Moderator: Viktória Lay, radio program editor and reporter


Photo: Attila Balogh


Public Installation and Performance


In March 2020, the European Commission issued a new action plan for circular economy. Circular economy is a kind of system thinking aimed at the planned and conscious elimination of waste. Thus, instead of the current linear waste generation approach (“buy – use – throw – buy new”), the emphasis is on the cyclicality of material use. 


The destructive properties of fire have been used and exploited by mankind in many ways to this day. By incinerating the waste, the unwanted excess may seem to disappear and become a more manageable substance. At least apparently.


Incineration of waste can be converted into useful energy, but professional opinions – on this method of burning – are divided.


The huge amount of waste generated in the capital city is presented by various projections, elements of sound, smoke and taste related to the incinerator. Aestheticizing an otherwise stunning sight is not the goal of placing large-scale sequences of images into the city center; images that allow you to see the movement of the extreme amount of rubbish by gigantic claws and the process of burning it. The highlighted commentary-free content creates the potential for breaking with the status qou.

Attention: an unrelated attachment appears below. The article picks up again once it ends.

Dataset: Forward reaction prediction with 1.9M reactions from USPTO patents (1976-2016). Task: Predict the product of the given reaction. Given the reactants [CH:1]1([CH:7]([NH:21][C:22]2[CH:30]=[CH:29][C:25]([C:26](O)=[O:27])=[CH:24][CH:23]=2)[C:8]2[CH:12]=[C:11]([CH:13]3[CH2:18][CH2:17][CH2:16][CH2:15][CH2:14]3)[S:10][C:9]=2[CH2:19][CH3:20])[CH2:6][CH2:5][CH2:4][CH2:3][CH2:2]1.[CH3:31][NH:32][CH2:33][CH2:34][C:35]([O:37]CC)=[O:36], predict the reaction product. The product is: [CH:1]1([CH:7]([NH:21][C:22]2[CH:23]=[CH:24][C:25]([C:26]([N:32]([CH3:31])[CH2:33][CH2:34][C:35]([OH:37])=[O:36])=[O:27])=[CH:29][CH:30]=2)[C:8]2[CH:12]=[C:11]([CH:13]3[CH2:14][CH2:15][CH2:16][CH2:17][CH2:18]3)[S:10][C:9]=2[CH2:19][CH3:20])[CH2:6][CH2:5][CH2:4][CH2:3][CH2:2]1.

Beyond the attention-grabbing nature of the installation, it provides information on the amount of junk that is generated on a daily basis that few people face on a daily basis. However, the information is not presented in the form of an educational program, but as a seemingly indefinable but striking visual content in the center of Budapest.



Talk: Waste Management and Circular Economy, 2 September 2021

Participants: artists and Gábor Kanozsai, Head of Department for Circular Economy at Municipal Public Services Co. Ltd, Sámson László, Director of Waste Management and Utilization